In the early 1990s, there were many discourses and discussions about, rationalizations of, and promotional efforts for two upcoming political/ economic events that would affect the automotive industry. The two events were NAFTA and additional transplants. Many people within the PIE" />

Issue: Mar 2005


Windecker



1995-2004 Ė Pie in the Sky

by Ray Windecker

The North American Free Trade Agreement hasnít lived up to its promises.

In the early 1990s, there were many discourses and discussions about, rationalizations of, and promotional efforts for two upcoming political/ economic events that would affect the automotive industry. The two events were NAFTA and additional transplants. Many people within the PIE group (Politicians, Importers, Economists) of both U.S. and international origin were actively assuring the American public that these programs would create more jobs, grow our manufacturing base, ease our trade deficits and reduce imports. At the same time, and from the other side of the political/economic/industrial spectrum, quite a few individuals retorted that in general, and particularly as these actions were to relate to the automotive industry, the predicted benefits were PIE in the sky.

A bit of digging around in the past 10-year automotive data is quite conclusive; the predicted benefits are not to be found. For those of you who do not care to weed through the data, a reasonably brief synopsis follows. The top box in the accompanying and somewhat busy group of tables tells us that in the U.S. during 2004 there were 5.304 million fewer vehicles produced than sold, compared to 3.201 million in 1995, thus indicating an increasingly negative economic burden during each of the 10 years. The second box details the weakening U.S. 1995-2004 production ratio within NAFTA. The third box details an increase of 1.387 million sales of direct off-the-boat imports during the 10-year period. These two factors, more direct imports and NAFTA slippage, caused the change shown in the top box.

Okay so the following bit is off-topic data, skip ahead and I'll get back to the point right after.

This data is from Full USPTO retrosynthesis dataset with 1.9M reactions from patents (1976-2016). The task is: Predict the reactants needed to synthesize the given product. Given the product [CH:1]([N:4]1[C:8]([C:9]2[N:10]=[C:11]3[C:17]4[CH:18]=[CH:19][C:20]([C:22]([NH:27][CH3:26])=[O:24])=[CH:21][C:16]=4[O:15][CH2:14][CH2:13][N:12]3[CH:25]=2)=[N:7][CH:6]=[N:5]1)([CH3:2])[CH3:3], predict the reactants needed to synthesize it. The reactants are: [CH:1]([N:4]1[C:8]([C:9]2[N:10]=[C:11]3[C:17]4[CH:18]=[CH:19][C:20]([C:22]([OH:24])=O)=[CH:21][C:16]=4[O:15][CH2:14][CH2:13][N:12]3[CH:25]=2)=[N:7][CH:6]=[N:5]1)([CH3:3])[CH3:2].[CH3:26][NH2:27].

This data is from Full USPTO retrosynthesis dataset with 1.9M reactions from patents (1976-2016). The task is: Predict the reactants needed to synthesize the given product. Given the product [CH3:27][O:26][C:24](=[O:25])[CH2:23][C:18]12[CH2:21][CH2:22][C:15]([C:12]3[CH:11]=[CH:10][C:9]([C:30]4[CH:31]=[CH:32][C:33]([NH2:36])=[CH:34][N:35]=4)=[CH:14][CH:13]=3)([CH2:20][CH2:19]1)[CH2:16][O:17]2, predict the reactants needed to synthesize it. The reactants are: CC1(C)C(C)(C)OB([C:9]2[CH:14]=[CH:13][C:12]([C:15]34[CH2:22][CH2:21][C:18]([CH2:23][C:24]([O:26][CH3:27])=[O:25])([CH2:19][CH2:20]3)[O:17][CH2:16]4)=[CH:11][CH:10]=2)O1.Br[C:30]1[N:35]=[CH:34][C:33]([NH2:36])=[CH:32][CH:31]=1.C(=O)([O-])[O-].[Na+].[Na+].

Box four lists the major players by rank for 2004 sales of direct imports. As the numbers indicate, every manufacturer, U.S.-, Asian- or European-based, is involved, but Toyota and Hyundai each create considerably more negative cash flow from our economy by the use of these direct imports than do any of the others. The left side of box five details the 10-year change in direct import sales with Hyundai and Toyota, the hard-chargers and Nissan ó capacity constrained at home ó actually down in count. As the middle of box five indicates, Hyundai and VW produce no vehicles in the U.S. an d F ord h as t he highest production-to-sales percentage. In the right of box five we find the gross production vs. sales loss, ranked by size of loss. Toyota and GM lead the list and the Toyota loss, coming primarily from the direct imports round in the fourth box, is a considerable economic drain. GM, having few direct imports, builds their lost units primarily in the less economically damaging NAFTA neighbors.

The exact tracing of every individual production unit of every brand within the back-andforth of NAFTA, plus balancing the massive direct imports against the few direct exports is beyond my data system (or any other that I know of) but the publicly available bulk data provided by the manufacturers and carried in the attached tables clearly indicates a significant and increasing loss of U.S. vehicle production relative to demand.

A short and quick analysis: during the past 10 years, U.S. automotive production has stagnated in the face of greater demand, there is no significant increase in jobs, as jobs are simply transferred from older plants and products to newer plants and products, direct imports have ballooned and the economic conditions within NAFTA do not favor U.S. production. The evidence clearly shows the PIE people were grossly inaccurate, or deliberately misleading, in their automotive projections. There is no doubt that globalization is an obvious and inescapable reality but it is odd that the discussions about the end results, particularly the escalating billions of dollars of trade deficit and national debt, are often unrealistic.

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